A dog is sleeping on the porch.
That is another puzzling sentence, especially under the “preposition” headline.
First I thought that somebody mixed up “sul” and “sotto il” but no!
“Sotto il portico”" and “on the porch” is indeed the same place.
However, you cannot call that a translation, because as far as I understand it, a “portico” is actually the roof of a porch.
So what, sunny country or not, is the italian word for a porch but not the roof? Is “veranda” a false friend?
Interesting question, but I don’t think we have a specific word for the area covered by the “portico”.
Maybe “sottoportico”? It is not very common, and I just looked it up, apparently it is used in the Venice area.
If it is in an urban context, we may call it “marciapiede” (sidewalk, pavement). It is not very common to have a porch in front of the house, like it is seen in many US movies.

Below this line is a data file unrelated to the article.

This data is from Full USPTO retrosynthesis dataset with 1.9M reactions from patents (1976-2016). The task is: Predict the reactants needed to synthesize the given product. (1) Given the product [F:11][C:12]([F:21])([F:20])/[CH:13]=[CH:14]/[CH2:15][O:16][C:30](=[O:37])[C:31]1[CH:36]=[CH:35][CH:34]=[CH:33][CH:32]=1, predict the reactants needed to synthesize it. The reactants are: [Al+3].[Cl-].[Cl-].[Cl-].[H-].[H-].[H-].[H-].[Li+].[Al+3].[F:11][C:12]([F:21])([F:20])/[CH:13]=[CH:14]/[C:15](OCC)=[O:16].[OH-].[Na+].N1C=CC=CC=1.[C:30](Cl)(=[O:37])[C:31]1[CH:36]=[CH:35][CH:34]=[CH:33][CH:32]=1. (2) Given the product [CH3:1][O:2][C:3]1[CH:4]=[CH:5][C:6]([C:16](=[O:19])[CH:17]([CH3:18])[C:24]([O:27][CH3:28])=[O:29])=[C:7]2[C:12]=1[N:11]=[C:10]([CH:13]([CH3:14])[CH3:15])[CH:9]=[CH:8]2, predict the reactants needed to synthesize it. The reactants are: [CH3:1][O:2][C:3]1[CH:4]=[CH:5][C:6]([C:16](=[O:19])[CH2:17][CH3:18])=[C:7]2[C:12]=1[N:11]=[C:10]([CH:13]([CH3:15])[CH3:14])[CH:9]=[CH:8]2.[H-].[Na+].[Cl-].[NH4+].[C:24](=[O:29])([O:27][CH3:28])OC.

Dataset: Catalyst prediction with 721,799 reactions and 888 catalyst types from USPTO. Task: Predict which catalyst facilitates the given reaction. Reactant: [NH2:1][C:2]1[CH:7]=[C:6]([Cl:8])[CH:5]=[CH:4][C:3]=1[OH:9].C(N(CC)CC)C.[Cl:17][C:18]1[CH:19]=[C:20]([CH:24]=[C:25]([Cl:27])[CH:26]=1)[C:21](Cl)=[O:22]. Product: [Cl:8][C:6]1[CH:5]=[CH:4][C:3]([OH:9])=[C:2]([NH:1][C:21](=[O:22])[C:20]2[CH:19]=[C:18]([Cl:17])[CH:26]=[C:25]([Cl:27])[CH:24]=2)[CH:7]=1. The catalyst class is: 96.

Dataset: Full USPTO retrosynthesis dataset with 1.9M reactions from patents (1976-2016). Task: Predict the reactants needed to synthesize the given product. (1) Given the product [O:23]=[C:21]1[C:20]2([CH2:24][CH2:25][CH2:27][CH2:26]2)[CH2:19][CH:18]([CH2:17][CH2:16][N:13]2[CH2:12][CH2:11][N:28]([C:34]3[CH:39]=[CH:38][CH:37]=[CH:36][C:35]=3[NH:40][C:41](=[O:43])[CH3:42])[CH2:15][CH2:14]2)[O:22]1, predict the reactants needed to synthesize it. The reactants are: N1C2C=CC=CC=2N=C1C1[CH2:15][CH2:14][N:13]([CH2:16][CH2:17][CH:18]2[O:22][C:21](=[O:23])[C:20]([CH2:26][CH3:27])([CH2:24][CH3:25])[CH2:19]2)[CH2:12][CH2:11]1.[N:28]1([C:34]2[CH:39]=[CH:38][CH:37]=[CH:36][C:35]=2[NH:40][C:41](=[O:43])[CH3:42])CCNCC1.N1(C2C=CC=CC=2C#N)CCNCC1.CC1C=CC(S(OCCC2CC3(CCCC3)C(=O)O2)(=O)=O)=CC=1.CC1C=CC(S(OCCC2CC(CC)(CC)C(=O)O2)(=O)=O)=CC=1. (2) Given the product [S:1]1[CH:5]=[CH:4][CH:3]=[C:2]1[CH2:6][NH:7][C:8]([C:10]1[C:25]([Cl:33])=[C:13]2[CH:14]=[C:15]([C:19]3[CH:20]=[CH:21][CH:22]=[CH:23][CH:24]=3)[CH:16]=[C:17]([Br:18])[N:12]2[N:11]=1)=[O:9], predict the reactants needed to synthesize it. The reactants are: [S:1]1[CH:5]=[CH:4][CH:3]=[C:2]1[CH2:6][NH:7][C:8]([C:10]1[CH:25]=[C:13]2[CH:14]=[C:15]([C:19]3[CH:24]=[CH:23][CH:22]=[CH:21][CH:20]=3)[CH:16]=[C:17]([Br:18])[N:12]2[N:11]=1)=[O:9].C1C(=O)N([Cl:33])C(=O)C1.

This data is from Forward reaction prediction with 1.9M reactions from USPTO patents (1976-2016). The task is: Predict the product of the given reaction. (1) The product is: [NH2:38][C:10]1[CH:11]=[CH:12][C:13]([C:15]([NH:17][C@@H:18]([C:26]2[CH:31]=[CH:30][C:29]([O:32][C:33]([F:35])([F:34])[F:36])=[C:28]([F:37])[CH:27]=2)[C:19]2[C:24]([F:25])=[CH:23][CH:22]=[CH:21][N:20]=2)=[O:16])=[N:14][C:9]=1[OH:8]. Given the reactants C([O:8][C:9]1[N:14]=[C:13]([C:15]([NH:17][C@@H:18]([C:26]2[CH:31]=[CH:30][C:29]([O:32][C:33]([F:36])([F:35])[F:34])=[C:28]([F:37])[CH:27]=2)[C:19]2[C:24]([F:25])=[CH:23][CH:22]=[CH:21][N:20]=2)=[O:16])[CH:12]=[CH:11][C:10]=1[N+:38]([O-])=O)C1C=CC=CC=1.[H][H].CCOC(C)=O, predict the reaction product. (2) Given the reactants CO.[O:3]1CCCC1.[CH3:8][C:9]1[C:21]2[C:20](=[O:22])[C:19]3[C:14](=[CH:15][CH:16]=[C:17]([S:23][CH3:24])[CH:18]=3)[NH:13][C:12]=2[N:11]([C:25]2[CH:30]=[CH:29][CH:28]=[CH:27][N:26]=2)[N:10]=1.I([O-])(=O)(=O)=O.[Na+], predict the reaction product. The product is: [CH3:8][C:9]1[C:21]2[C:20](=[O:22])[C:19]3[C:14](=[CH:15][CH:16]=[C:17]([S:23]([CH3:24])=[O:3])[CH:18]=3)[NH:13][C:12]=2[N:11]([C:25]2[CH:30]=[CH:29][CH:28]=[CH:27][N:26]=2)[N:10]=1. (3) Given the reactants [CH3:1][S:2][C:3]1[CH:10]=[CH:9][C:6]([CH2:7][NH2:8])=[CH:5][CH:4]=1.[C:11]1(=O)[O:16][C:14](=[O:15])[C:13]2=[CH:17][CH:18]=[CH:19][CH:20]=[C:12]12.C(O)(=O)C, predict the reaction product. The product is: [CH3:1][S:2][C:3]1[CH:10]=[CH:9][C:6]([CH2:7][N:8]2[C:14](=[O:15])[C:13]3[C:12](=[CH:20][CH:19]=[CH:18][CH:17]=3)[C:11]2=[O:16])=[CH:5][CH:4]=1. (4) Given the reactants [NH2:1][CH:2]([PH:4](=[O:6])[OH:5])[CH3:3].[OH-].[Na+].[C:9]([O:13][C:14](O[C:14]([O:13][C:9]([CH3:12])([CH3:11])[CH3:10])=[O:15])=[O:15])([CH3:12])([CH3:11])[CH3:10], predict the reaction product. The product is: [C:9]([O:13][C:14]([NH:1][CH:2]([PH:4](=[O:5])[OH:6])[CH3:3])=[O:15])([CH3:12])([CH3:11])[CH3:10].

I would suggest to just remember the difference in use in Italian, it is just common to refer to an area under a porch roof as “sotto il portico”.
I don’t think “veranda” would work, we call “veranda” a balcony or a part of the building that is technically “outside” but has been at least partially closed by windows.
Ciao @mike-lima You also say *sotto la pioggia (pe cammino sotto la pioggia) in UK we say *in the rain. I think it is always helpful to “think Italian” with many of these sentences as not everything can be easily translated.
I use the above example as it’s one of my favourites!